Aqir — عاقِر
Average Elevation
50 m
Distance from Al Ramla
9 km
Year Arab Total
1944/45 2480 2480
1931 1691
Land Ownership (1944/45) in dunums
Year Arab Jewish Public Total
1944/45 11322 3222 1281 15825
Land Use (1944/45) in dunums
Use Arab Jewish Public Total
Non-Cultivable & Built-up (Total)
Use Arab Jewish Public Total
Non-Cultivable 94 14 510 618
Built-up 17
140 14 510 664 (4%)
Cultivable (Total)
Use Arab Jewish Public Total
Cereal 8968 1777 771 11516
Plantation and Irrigable 914 36 950
Citrus and Bananas 1300 1395 2695
11182 3208 771 15161 (96%)
Number of Houses (1931)

The village was situated on the central coastal plain. Wadi al-Nasufiyya ran 1 km south of it, and a secondary road linked it to the highway leading to al-Ramla and other urban centers. Aqir has been identified with the Roman town of Accaron. In the tenth century the Arab geographer al-Maqdisi (d. A.D. 985) described Aqir as a big village with a large mosque, the residents of which baked a special kind of bread; its people were generous and philanthropic. In 1596, Aqir was a village in the nahiya of al-Ramla (liwa of Gaza) with a population of 161. It paid taxes on a number of crops, including wheat, barley, and fruit, as well as on other types of produce and property, such as goats, beehives, and vineyards.

In the late nineteenth century, the village of Aqir was situated on low ground and built of adobe bricks. The American biblical scholar Edward Robinson visited Aqir in 1838 and described it as a sizable village. Its houses were built of sun-burnt bricks. The village was surrounded by fields and orchards. During World War II, the British established a military airport south of the village, and a military hospital 2 km north of it. At this time the village had a rectangular layout. Its houses were made of mud, cement, and stone, and were built very close to each other. As house construction increased toward the end of the Mandate, the village expanded, especially north of the secondary road that split the village into two halves. Its population was predominantly Muslim. Aqir had two elementary schools, one for boys (established in 1921) and another for girls. In 1947, 391 boys and 46 girls were enrolled in the two schools. The village also had two mosques and two shrines.

Ground water was plentiful, and in the 1940s a number of artesian wells were drilled on village land. These wells supplied irrigation water for citrus groves. The villagers cultivated other fruits as well, such as grapes, figs, and apricots. They also planted grain, which was watered by rainfall. In 1944/45 a total of 1,300 dunums was devoted to citrus and bananas and 8,968 dunums were allotted to cereals; 914 dunums were irrigated or used for orchards.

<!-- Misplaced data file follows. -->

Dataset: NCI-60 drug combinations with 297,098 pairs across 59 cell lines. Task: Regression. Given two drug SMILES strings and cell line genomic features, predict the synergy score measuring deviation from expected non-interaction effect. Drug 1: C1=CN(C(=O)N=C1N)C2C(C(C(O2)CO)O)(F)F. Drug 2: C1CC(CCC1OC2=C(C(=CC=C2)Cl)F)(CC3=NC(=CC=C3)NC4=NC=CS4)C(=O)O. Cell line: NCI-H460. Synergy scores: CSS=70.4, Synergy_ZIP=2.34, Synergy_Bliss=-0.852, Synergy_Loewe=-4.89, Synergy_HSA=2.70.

Aqir was the first village to fall to the Giv'ati Brigade when it implemented the part of Plan Dalet for which it was responsible. On 5 May 1948 the brigade moved southwards from Rehovot and proceeded to surround the village. The Haganah force, estimated at 400 by a New York Times report, then demanded that all guns in the village be handed over. But Israeli historian Benny Morris adds that when this was done, 'intelligence officers believed that the villagers were holding back,' and the Giv'ati Brigade took eight villagers hostage, promising to release them when the remaining weapons were surrendered. Morris writes that the brigade then withdrew in response to British intervention. The New York Times reported that the ordeal lasted six and a half hours and that as a result, some 3,000 people fled from the village. This figure probably included refugees from nearby villages. The following day, the Haganah units returned to occupy the village, most of the residents having sought refuge in the neighboring villages of Yibna and al-Maghar. Morris writes that, 'Within weeks, the 30-odd villagers who had remained behind were expelled-an act that sparked a flurry of protests in Mapam [the Israeli United Workers' Party]...'

Baron Edmond Rothschild established the settlement of Eqron in 1883, 1 km south of the village site on land purchased by the settlers; it was later renamed Mazkeret Batya . The settlement of Qiryat Eqron  was established in 1948 on village lands; its name was later changed to Kefar Eqron. Ganne Yochanan , also on village lands, was built in 1950.

A number of small houses remain, several of which are occupied by Jewish families. One is a cement house with a gabled roof and rectangular doors and windows; another is similar in its features, but its roof is flat. Cypresses, sycamores, and cactuses grow on the site. The surrounding lands are cultivated by Israelis.